Implications for the Public Service
III.1. Unique Sector
Public service is generally known as governmentally-run organizations which all resources are generated from the government and thus, from the public themselves. If we are to study the development of this sector however, it is necessary to reveal how the public service sector is rationally different from the private sector. The most basic difference is the fact that in the private sector, most activities started at the supply side. Technology, for instance, is known as a tremendous catalyst from the supply side of business in the private sector that generates dramatic changes in various industries.
In the public service sector on the other hand, the main intervention that leads to change originated from the demand side. Ironically, there are generally little chances to charge the public directly for the services they receive. Governmental taxes are the media that connects the payment between the public and the public sector workers. In addition of becoming a tool of delivering what the public needs, the public sector is also the tool to create a balance in the private sectors’ operations. In the transport and utilities sector for example, where networks grows and the element for natural monopoly is strong, public involvement is required to prevent market failures and the abuse of market positions (François, 2003).
In the light of this unique structure, we can logically guest that the problem with public service sector is actually the presence of the government as an intermediary party itself. In the private sector, people are working for their customers and they gain payments from them as well. This trade between service and payments happens dynamically and each side can influence the trade. In other words, it is easier for the private sector workers to influence the amount of payment they will receive. In the public sector on the other hand, people are working for the government. Workers are not in direct trade of service and payments as the private sector. It is harder for them to influence the amount of payment they will receive (Glaeser, 2003).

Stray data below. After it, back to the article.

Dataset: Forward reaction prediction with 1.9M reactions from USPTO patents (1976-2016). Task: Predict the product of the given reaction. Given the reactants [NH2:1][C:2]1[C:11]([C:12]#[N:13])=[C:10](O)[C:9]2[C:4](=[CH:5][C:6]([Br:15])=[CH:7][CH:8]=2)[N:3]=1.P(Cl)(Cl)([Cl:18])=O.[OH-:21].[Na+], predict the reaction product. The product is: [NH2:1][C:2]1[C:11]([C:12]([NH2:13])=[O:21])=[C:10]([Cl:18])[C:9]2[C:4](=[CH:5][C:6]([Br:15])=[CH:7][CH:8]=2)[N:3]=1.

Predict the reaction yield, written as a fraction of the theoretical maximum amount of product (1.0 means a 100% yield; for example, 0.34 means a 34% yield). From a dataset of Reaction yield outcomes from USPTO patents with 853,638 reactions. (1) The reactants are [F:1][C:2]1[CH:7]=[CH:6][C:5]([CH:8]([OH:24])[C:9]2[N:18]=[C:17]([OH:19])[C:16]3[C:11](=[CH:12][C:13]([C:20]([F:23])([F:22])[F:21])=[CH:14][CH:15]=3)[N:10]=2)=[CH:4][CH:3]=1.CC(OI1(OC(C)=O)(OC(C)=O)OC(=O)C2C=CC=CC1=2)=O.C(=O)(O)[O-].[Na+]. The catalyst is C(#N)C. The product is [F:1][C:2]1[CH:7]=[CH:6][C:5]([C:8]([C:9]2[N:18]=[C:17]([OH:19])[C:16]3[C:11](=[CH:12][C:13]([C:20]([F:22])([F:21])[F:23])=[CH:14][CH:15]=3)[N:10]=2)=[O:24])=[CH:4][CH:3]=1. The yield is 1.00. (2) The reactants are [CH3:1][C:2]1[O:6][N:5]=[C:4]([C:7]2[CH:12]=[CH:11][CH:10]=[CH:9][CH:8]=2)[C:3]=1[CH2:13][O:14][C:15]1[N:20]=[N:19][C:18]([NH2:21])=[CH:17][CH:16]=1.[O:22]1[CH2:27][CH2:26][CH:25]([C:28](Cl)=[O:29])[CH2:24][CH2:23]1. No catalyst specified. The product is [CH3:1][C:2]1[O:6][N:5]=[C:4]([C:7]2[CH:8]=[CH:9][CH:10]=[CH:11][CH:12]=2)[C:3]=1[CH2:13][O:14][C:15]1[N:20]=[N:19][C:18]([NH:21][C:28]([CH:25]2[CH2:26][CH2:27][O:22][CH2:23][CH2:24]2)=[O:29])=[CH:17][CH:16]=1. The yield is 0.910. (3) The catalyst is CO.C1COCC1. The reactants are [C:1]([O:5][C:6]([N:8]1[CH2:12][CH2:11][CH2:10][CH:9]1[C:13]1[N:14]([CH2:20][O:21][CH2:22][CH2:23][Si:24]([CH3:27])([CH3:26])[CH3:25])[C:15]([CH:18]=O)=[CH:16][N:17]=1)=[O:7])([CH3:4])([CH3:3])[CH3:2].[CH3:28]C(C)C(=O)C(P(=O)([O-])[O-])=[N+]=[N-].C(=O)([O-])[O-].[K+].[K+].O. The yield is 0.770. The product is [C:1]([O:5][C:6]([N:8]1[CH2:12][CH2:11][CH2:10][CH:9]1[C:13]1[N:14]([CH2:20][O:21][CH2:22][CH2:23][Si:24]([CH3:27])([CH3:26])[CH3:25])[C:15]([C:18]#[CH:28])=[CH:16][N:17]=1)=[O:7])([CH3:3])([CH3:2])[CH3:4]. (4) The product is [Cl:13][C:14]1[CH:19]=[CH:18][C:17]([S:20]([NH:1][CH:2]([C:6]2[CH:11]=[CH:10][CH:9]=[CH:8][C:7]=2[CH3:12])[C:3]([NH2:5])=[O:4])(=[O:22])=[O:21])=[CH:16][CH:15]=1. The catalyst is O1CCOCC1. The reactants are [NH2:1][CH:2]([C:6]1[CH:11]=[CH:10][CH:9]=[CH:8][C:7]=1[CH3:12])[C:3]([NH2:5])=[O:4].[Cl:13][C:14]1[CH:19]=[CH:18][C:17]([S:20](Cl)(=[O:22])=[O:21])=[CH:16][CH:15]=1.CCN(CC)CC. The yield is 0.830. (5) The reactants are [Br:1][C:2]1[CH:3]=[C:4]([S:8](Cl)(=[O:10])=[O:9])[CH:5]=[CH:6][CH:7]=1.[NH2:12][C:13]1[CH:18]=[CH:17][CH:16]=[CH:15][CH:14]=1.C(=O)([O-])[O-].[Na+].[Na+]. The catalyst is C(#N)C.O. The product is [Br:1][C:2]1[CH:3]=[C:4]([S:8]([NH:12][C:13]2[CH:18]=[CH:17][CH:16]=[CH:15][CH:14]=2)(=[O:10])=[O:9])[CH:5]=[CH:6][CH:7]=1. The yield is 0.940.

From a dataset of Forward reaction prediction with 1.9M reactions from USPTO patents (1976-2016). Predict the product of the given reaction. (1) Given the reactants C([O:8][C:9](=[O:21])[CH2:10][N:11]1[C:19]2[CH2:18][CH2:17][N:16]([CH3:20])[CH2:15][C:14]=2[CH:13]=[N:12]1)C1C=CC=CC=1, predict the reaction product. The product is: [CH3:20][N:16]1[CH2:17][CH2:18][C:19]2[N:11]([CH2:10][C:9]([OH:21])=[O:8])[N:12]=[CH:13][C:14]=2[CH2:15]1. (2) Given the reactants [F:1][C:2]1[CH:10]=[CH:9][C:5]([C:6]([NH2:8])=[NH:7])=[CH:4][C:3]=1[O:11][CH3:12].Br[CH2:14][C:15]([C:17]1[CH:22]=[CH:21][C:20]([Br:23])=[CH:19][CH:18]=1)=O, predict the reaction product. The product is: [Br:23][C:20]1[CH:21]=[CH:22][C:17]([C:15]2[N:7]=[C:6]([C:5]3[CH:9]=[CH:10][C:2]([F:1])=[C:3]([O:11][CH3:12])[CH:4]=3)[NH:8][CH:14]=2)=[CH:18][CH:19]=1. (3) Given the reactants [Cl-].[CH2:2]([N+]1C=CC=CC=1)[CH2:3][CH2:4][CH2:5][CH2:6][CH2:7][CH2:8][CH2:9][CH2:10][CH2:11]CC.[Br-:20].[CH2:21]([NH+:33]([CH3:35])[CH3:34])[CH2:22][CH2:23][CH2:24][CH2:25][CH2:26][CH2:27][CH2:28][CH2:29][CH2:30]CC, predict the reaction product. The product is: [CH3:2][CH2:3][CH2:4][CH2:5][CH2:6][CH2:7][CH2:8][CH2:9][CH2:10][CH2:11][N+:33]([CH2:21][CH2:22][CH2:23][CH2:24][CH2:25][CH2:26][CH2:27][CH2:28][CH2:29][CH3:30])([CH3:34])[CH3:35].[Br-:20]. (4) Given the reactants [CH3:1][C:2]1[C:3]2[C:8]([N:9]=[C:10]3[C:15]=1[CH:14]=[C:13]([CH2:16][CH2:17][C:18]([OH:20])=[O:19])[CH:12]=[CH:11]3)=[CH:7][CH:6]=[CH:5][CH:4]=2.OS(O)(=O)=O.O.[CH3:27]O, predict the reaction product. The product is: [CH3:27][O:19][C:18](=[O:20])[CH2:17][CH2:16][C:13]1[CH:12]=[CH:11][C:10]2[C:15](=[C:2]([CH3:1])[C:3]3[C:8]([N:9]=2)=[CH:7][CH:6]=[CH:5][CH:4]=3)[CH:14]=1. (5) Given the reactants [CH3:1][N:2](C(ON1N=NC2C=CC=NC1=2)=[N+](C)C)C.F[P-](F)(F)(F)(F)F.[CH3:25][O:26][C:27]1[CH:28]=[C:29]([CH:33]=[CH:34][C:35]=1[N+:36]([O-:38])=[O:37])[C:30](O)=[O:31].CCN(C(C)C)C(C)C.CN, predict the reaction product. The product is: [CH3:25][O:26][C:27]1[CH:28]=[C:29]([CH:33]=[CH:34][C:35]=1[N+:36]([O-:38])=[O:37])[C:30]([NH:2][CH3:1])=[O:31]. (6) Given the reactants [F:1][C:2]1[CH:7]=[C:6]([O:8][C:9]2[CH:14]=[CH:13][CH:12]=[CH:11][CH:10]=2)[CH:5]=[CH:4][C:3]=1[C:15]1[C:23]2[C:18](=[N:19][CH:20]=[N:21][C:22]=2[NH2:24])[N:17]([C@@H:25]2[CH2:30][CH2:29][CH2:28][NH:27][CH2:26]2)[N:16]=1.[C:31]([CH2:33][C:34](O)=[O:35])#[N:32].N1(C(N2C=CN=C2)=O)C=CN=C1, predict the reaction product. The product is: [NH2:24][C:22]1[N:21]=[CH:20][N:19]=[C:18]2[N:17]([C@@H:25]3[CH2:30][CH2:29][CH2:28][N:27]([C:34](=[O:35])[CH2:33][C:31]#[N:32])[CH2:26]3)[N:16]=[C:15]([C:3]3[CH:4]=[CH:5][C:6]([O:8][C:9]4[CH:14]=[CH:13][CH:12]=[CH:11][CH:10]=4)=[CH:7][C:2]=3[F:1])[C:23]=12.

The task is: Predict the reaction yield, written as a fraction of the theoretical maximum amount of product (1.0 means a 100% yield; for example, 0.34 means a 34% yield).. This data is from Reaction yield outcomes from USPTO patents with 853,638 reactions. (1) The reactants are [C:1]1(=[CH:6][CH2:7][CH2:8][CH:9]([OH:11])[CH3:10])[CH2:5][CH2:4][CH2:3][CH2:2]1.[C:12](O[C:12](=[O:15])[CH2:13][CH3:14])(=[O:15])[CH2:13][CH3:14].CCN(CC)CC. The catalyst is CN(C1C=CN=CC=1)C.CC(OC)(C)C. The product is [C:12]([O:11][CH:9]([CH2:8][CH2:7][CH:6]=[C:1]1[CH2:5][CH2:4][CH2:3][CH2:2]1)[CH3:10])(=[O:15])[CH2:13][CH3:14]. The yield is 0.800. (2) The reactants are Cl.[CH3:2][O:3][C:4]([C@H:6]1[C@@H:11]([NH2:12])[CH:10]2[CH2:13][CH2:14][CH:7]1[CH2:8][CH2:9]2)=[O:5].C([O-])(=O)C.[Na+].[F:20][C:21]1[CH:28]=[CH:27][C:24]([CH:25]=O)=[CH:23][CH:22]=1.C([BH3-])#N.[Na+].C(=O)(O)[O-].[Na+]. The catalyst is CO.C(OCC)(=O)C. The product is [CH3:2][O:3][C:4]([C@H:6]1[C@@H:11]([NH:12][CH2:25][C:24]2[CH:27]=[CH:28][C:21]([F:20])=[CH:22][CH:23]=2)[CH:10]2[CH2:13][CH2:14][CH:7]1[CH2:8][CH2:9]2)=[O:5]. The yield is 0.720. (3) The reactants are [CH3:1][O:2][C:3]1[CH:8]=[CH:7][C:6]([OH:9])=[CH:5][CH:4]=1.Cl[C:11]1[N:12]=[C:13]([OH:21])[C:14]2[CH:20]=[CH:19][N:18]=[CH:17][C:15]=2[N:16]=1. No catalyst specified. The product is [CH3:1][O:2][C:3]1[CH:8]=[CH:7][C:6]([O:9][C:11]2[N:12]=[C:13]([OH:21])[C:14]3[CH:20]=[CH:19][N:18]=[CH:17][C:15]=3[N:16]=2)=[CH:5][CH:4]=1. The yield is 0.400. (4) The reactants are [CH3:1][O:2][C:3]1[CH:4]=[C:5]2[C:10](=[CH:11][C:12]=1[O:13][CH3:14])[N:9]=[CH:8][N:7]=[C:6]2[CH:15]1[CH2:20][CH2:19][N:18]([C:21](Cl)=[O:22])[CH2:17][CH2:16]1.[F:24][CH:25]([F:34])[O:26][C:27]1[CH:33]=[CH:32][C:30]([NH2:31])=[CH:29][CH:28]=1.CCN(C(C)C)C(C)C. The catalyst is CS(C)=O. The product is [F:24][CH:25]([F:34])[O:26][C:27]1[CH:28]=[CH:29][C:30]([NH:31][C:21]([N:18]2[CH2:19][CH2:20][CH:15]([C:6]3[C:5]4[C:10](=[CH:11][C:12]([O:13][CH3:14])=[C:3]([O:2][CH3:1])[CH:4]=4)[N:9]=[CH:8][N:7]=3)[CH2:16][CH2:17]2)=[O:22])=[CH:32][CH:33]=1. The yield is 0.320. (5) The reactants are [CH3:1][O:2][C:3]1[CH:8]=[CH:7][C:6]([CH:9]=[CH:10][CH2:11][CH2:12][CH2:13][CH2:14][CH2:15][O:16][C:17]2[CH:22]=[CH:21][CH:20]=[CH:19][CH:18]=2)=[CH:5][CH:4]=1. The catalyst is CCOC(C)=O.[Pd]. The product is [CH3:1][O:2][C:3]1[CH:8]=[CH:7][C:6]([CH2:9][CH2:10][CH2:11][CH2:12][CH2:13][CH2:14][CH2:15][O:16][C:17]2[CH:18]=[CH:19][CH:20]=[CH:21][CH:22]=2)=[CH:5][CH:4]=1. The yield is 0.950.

In discussions of why productivity and efficiency in the public sector is often considered worse than the private sectors, many factors are mentioned, but the condition revealed above is one of the reasons often mentioned. The private sector workers are generally more motivated because in their frame of mind they have a way of influencing their own destiny. The public sector workers on the other hand, are working for different people than the one signing their checks. Knowing that the quality of their work will not influence their salaries, public sector workers are subject to a declining working motivation (Disney, 1998).